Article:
Plug Inspection Basics The drain plugs in the differential and the oil level (fill plugs) in the 785 Caterpillar haul truck final drives are magnetic. As the filter cart is hooked to the truck, the magnetic plugs are preserved and the wear debris on these plugs is analyzed. Smoky Canyon mine personnel analyze the wear debris for not only the amount or concentration of the particles, but also for the sizes and shapes of the particles. Small changes in wear debris are used to forecast the extent and nature of a failure. Using a handheld microscope and/or a typical tabletop microscope and camera, maintenance personnel are able to inspect and identify bearing and gear wear. It should be noted however, that the high-powered microscopes used at Smoky Canyon Mine are not necessary for a successful inspection program – any simple, 100-power microscope will do the job.
First Success Story Fairly early into the magnetic plug inspection program, the reliability team discovered a premature bearing failure. The plugs from a left rear final drive with 4,412 hours of operation showed excessive wear debris. Figure 1-1 shows the plug that was inspected. After the debris was washed off, a chunky particle was discovered (Figures 1-2 and 1-3), which led the team to believe the bearing was in jeopardy and that a bearing inspection was needed.
Figure 1. Caterpillar 785 Haul Truck Bearing Failure
The decision to investigate the bearing’s condition based on the magnetic plug inspection turned out to be the right decision. When the team inspected the left rear final drive assembly, they found fines, flakes and chunks (Figure 2-1), evidence the bearing was damaged. Figure 2-2 shows the outer bearing, which had already begun to breakdown. Figure 2-3 shows that the inner bearing had started to pit, but was still in better condition than the outer bearing. The magnetic plug inspections led the team to investigate and replace the bearings before the wear resulted in gear damage and equipment failure.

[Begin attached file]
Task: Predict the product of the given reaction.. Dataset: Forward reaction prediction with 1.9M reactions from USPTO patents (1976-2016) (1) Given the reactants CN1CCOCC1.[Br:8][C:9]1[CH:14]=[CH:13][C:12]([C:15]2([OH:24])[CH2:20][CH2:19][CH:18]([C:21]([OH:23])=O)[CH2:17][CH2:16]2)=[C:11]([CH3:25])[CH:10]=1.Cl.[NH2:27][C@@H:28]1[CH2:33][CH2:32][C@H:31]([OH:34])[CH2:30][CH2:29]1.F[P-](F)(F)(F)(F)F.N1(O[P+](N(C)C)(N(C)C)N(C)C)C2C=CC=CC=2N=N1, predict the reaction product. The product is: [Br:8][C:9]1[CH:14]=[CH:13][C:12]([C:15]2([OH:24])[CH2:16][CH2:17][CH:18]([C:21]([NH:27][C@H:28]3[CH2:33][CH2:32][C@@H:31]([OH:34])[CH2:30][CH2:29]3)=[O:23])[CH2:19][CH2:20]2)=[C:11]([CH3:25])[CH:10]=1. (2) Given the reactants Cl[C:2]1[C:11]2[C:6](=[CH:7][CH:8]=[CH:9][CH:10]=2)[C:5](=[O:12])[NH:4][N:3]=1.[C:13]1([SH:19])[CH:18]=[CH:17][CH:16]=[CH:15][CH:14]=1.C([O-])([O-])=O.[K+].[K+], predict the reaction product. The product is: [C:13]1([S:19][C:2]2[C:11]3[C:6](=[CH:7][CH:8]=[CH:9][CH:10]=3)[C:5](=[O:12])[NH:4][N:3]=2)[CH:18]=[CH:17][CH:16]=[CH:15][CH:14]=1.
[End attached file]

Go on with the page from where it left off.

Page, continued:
Figure 2. 785 Haul Truck Left Rear Bearing
Progression to Failure The reliability team continued to filter the differential and final drive oil and inspect the components on the same Caterpillar haul truck at the scheduled intervals. The photos in Figures 3 through 5 tell the truck’s story. The pictures were taken at each inspection (approximately 525 operating hours between each). Figures 3-1 and 3-3 show the wear debris found on the left rear final drive magnetic plugs after the final drive was replaced. The wear debris found on the magnetic plugs of the right rear final drive, which was not replaced, is shown in Figures 3-2 and 3-4. Even though wear debris was found on both the left and right final drive magnetic plugs during the first few inspections, the team was not concerned. Some wear debris is normal, especially after new components are installed. The debris usually diminishes after the wear-in period.
Figure 3. 785 Haul Truck Magnet Plugs
However, as can be seen in Figures 4-1 , 4-3 and 4-5, the wear debris on the left rear final drive plugs did not diminish. Flakes and fines continued to show up and chunks began to appear. While the right rear final drive plugs did have some wear debris on them at the same inspection intervals (Figures 4-2, 4-4 and 4-6), the debris consisted of fines with a few small flakes and no chunks. The inspections indicated another failure (the second) in the left rear final drive of the same truck. Although this was not good news, it did allow the reliability team to collect a lot of information about wear debris in a short time.
Figure 4. 785 Haul Truck Magnet Plugs
Figures 5-1 through 5-3 show three different plugs that were inspected at different intervals prior to a left rear final drive failure. The photo in Figure 5-1 was taken 500 operating hours after the oil was filtered and the plug cleaned. As the photo shows, the left final drive plug was covered with wear debris. Figure 5-1a shows the debris – flakes and chunks – that was washed off the plug. Figure 5-2, which shows a different plug from the same system, was taken 100 hours after the first photo. Again, the oil was filtered and the plug was cleaned prior to the 100 hours of operation. While the plug collected less wear debris than the first plug, it still contained a high density of fines and was mostly covered with large flakes. The photo in Figure 5-3, which was taken 150 hours after the second picture (250 hours after the oil was filtered), shows yet another plug. This plug had no fines, but a lot of large flakes and chunks.